“HipE” research project successfully completed
HELLA GmbH & Co. KGaA, one of the world's leading automotive suppliers of light and electronics, and the Fraunhofer Application Center for Inorganic Phosphors in Soest, Germany, worked together on a possible future lighting system based on a laser light source. The research project HipE (highly innovative pixelated phosphors for laser-based emissions in headlamps) was funded over a period of three years by the European Regional Development Fund (ERDF) and has now been successfully completed.
To direct headlamp light in traffic areas exactly where the driver needs it, and to detect potential dangers earlier and react more quickly, a fully adaptive, high-resolution light distribution is required that adapts to the specific traffic situation. For this, both headlights and a corresponding sensor system must be installed in the vehicle. At the same time, the system must meet the increasing requirements for installation space, efficiency and light quality.
With this in mind, the Fraunhofer Soest Application Center has tested the suitability of various luminescent materials such as glass, ceramics and single crystals in the HipE research project. The most important parameters involved were the light conversion properties and heat propagation under blue laser excitation. For the pixelation, the materials were structured with ultrashort light pulses of a femtosecond laser system and then examined with a scanning electron microscope and a laser scanning microscope. For example, the pixel structures have trench depths of up to 150 µm with trench widths of up to 30 µm. The removal parameters were optimized to ensure the highest possible optical contrast between the individual pixels without removing too much of the phosphor. The heat propagation in the pixelated phosphor was then examined with a thermographic camera.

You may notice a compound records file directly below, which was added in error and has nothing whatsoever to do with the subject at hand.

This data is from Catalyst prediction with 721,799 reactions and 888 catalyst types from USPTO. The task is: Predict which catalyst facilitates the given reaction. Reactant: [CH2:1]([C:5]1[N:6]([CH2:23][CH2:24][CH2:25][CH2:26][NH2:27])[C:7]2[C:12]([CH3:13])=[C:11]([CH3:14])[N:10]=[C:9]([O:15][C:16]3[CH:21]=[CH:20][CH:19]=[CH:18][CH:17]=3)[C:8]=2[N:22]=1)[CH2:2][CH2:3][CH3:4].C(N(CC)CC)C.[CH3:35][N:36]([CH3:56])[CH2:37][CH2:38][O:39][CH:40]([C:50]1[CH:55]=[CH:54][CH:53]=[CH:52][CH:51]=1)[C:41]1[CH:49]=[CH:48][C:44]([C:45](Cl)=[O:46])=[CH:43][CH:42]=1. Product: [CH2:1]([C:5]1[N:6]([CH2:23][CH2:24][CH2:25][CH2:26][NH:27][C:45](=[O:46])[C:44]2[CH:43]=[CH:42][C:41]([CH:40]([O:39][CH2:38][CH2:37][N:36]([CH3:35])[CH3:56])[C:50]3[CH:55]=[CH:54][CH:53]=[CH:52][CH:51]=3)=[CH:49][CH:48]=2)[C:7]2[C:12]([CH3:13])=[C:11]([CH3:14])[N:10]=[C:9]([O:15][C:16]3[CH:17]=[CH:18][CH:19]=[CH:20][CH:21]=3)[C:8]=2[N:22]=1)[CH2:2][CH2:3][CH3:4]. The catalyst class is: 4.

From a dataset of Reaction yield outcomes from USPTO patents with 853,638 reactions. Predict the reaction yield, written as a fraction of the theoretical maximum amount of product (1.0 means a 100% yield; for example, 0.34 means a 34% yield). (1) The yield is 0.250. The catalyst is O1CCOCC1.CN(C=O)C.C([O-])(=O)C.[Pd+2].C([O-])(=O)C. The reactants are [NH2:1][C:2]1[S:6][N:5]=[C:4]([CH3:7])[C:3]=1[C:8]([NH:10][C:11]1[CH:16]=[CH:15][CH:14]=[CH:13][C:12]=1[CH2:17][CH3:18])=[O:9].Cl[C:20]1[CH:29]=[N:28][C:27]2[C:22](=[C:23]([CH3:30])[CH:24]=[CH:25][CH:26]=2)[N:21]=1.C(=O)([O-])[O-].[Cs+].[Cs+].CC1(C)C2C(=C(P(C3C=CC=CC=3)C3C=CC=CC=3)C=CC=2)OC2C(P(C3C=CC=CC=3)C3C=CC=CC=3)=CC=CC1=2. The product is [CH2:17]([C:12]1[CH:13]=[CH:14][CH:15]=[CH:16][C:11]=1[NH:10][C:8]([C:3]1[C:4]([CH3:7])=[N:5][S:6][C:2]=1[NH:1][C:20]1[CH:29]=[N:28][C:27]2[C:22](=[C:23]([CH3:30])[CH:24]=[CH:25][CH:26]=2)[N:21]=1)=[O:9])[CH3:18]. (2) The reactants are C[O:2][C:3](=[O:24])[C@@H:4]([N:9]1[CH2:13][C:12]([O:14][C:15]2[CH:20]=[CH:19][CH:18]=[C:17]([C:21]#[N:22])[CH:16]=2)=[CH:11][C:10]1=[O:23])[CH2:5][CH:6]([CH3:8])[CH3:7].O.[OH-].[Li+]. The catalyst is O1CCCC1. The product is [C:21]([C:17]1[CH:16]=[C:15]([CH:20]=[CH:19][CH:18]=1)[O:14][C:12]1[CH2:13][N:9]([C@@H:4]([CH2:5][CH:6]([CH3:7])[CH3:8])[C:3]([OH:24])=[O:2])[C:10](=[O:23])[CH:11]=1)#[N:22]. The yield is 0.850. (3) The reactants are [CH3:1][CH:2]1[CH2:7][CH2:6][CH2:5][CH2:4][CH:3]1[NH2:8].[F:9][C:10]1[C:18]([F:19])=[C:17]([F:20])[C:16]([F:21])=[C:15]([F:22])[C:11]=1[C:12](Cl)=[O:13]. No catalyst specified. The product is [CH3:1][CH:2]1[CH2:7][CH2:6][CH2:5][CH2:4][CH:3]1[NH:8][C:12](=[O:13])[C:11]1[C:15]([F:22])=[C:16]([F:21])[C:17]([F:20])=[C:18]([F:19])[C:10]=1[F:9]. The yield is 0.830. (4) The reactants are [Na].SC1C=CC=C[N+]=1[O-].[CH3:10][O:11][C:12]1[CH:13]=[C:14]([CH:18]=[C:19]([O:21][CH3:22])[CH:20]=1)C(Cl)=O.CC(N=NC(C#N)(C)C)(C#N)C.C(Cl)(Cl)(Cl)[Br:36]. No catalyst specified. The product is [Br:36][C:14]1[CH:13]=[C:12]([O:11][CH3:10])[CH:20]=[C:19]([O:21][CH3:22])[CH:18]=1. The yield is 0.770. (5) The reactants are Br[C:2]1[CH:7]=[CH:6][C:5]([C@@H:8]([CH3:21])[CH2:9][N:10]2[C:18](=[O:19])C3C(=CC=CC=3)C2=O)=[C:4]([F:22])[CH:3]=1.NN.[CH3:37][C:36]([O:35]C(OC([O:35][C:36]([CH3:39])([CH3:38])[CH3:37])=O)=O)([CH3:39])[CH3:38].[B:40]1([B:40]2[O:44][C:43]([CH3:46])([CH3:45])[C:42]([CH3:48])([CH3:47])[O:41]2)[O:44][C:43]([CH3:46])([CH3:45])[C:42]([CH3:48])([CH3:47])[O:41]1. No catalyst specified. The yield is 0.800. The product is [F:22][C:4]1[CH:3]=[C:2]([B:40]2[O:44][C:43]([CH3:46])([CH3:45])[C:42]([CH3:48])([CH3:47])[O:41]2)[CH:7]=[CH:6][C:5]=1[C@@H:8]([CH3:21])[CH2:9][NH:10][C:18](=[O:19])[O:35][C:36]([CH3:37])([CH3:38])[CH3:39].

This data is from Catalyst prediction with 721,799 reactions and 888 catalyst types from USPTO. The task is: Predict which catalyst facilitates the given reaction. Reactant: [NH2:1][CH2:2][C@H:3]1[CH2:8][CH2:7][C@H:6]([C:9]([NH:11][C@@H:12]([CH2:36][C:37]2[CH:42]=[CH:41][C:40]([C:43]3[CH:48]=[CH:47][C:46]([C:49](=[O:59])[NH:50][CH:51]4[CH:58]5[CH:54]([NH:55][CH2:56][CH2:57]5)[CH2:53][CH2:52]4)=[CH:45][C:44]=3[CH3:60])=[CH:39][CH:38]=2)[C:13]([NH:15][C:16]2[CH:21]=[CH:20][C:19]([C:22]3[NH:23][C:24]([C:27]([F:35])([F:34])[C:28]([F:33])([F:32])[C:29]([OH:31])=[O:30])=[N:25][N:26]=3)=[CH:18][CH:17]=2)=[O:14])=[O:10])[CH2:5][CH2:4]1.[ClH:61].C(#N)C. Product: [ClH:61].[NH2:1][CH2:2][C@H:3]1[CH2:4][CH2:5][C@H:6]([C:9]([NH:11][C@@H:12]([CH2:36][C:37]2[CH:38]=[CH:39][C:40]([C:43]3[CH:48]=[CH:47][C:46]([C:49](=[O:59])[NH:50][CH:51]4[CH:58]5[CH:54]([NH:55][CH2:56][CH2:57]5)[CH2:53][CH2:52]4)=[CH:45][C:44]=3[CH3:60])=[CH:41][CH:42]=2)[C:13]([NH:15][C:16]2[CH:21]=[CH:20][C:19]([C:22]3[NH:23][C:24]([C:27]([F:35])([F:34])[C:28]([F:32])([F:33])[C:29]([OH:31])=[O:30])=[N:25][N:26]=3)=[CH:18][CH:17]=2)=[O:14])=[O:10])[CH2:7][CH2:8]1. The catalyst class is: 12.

In the research project, HELLA developed and built a prototype for a high-resolution headlight module with a laser light source for later use in headlights. In addition, the lighting and electronics expert investigated which optical systems are suitable to meet the requirements for a more compact design and higher efficiency.
The research project has shown that the structuring of the phosphors leads to a significant increase in contrast between two pixels. To fully meet the requirements of an application in headlights, additional measures to further increase contrast must be taken in the following stages. The two project partners will continue to work on this together. “After completing the project, we will continue to optimize the pixelated phosphors as part of our intensive cooperation with HELLA, especially with regard to contrast. By introducing a reflective material into the laser trenches, the contrast is to be further increased so that these phosphors can be transferred to the application like a high-resolution laser-based light source,” says Dr. Franziska Steudel, Team Leader in Phosphor Design at the Fraunhofer AWZ Soest.